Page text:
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Article
December 18, 1909

EXTENSIVE GLIOMATOUS TUMOR INVOLVING THE CEREBELLUM AND THE POSTERIOR PORTIONS OF THE MEDULLA, PONS AND CEREBRAL PEDUNCLE AND THE POSTERIOR LIMB OF ONE INTERNAL CAPSULE

Author Affiliations

Professor of Neuropathology and Associate Professor of Neurology, Medico-Chirurgical College; Neurologist to the Philadelphia General Hospital PHILADELPHIA

From the Laboratory of Neuropathology, Medico-Chirurgical College.

JAMA. 1909;LIII(25):2086-2091. doi:10.1001/jama.1909.92550250001001i
Abstract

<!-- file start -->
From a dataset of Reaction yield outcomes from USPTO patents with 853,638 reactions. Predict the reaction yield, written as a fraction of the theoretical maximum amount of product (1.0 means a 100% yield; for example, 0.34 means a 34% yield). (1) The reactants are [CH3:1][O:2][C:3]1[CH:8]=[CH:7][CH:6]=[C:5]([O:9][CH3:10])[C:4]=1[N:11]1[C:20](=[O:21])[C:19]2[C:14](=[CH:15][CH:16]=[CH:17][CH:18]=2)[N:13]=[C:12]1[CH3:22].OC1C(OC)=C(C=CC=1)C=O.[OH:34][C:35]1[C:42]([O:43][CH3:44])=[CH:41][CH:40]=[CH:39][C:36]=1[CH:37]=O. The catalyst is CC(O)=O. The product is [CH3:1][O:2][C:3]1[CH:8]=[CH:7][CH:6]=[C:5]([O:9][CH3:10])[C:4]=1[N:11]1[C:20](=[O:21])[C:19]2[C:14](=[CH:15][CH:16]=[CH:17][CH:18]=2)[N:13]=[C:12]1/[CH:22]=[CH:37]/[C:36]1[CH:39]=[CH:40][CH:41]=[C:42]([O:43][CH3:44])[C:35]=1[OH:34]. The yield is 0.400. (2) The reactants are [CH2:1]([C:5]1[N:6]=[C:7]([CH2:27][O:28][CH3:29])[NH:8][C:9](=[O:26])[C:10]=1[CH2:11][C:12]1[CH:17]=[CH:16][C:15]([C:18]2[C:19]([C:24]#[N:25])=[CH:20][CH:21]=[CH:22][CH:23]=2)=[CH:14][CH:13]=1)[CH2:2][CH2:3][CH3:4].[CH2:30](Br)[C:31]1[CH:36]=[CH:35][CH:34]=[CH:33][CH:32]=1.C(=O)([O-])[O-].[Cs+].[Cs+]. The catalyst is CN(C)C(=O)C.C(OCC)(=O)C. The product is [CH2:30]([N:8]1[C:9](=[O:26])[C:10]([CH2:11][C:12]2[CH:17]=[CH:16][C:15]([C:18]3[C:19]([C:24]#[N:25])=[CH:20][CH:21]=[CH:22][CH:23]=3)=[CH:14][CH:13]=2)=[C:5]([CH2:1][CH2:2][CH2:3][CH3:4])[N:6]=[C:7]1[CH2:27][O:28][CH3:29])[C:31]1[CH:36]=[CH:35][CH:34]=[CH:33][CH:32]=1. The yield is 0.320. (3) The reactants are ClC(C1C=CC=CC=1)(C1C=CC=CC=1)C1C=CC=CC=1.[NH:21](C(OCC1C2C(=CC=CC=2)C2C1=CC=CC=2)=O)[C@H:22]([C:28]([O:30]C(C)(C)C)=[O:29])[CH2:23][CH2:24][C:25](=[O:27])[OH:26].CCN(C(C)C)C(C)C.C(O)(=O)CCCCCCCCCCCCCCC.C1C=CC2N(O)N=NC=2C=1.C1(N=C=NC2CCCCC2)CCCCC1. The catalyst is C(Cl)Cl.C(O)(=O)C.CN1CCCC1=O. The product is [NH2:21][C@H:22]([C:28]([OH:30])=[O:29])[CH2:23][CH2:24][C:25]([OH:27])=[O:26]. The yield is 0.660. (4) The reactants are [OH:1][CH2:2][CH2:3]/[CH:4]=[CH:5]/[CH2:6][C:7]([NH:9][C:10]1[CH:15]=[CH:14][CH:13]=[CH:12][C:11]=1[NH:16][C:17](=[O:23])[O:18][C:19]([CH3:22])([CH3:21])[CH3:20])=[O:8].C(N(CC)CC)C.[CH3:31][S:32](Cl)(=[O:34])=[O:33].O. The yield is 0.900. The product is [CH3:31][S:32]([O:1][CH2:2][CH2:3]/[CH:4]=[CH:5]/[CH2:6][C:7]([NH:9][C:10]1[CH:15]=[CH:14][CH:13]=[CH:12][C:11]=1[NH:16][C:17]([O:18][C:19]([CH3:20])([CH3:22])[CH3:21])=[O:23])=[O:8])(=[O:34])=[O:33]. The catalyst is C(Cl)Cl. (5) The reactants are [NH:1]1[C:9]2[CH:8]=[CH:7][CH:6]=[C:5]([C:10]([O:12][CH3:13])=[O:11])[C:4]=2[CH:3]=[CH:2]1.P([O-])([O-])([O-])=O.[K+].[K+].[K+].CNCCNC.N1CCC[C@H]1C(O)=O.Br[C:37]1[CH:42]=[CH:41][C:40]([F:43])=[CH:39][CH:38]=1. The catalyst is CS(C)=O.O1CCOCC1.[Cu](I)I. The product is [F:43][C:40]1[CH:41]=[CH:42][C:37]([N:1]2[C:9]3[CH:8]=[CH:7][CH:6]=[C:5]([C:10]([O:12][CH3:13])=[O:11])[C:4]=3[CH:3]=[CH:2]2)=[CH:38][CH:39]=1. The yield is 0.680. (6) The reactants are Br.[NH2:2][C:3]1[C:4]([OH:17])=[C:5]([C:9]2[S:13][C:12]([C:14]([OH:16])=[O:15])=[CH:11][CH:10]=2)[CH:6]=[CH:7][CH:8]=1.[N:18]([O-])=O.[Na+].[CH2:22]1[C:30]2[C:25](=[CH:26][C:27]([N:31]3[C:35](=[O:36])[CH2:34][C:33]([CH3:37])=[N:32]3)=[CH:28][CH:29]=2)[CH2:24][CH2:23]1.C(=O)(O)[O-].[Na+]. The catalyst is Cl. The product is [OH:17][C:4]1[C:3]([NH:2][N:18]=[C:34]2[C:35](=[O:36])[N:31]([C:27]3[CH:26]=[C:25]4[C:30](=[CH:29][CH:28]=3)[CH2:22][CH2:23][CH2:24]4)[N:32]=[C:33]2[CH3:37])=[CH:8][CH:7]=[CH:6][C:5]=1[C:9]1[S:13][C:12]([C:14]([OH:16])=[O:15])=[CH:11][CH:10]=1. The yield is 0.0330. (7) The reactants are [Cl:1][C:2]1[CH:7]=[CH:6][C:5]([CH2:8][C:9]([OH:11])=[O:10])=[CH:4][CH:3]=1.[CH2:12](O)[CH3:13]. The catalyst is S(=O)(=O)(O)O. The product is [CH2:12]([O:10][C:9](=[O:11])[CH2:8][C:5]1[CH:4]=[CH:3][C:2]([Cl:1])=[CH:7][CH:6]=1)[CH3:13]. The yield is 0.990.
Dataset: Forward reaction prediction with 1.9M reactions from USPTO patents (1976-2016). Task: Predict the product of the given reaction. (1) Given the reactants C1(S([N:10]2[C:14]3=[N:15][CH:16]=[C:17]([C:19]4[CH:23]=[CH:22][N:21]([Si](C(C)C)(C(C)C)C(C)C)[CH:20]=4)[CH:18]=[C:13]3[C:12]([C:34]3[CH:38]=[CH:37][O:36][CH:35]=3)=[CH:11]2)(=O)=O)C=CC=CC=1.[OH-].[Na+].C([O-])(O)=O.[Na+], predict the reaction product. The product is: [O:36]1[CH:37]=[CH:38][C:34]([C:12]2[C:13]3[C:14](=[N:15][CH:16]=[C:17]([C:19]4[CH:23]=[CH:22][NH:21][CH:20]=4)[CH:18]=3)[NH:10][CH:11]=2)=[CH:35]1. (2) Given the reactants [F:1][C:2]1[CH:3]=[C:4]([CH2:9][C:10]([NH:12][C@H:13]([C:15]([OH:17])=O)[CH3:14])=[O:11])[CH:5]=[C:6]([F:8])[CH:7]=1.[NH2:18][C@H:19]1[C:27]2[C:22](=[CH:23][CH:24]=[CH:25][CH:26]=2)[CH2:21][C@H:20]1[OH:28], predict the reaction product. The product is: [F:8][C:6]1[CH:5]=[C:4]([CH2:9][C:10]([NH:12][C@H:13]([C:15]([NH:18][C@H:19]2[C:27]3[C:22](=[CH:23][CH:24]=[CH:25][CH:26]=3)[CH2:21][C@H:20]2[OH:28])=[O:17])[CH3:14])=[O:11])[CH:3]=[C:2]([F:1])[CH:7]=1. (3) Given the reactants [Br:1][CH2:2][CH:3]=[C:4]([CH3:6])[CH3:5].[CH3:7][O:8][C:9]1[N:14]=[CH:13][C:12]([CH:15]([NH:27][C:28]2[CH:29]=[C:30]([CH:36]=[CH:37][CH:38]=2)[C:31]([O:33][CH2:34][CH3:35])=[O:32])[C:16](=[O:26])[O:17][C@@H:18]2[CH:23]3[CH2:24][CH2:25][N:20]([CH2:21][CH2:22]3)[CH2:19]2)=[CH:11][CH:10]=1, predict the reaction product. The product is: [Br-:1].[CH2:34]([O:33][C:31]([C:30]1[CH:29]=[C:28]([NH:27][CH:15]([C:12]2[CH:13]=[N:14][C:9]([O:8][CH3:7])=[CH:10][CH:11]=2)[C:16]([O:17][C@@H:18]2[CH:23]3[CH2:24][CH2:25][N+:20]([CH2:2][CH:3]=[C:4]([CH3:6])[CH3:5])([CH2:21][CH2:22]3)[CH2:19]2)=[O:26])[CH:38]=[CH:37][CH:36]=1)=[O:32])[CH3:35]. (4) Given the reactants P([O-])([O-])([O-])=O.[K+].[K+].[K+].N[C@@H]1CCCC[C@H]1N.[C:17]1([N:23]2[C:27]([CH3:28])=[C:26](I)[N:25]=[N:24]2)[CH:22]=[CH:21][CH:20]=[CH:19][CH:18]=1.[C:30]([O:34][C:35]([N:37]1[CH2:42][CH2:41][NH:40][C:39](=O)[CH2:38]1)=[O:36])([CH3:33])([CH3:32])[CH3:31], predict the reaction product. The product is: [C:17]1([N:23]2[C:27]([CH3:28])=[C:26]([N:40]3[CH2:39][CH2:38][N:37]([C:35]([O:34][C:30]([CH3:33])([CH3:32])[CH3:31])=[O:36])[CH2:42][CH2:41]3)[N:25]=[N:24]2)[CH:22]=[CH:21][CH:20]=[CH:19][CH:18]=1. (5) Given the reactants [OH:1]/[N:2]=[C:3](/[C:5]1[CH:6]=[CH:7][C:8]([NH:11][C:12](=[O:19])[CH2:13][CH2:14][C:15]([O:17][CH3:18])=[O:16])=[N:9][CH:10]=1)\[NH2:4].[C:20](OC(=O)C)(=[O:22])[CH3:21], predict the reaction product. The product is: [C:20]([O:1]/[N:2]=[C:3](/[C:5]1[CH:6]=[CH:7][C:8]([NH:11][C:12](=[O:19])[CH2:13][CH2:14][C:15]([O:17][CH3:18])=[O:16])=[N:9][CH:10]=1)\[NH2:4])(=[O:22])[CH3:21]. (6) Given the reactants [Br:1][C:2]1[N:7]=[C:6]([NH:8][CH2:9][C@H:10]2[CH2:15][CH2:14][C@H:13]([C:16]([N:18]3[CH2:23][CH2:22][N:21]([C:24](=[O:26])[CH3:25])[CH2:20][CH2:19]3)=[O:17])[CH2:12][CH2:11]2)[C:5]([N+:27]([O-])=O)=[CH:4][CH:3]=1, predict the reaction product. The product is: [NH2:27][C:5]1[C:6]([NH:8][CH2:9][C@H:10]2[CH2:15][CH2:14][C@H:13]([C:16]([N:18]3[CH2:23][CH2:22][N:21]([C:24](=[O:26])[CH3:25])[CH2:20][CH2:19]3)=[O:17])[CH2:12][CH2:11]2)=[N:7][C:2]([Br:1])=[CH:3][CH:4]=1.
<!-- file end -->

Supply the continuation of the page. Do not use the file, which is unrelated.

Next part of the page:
Gliomatous tumors growing in the cerebellum are usually confined to it and only rarely do they extend into the adjoining parts. The following case is reported by itself because of the extraordinary growth of the tumor, which involved practically all parts of the cerebellum, but especially the inferior vermis, in an irregular manner all of the cerebellar peduncles, the posterior portions of the medulla oblongata, pons and cerebral peduncle, to a limited extent the posterior part of the optic thalamus and the posterior limb of the left internal capsule. The duration of the symptoms was about two years. The patient was under constant observation and the progress of the case was carefully observed, and some interesting observations were made in the progress of the symptomatology, the tumor evidently involving the cerebellum first and then growing into the cerebral peduncle and the medulla and then gradually implicating the posterior part of

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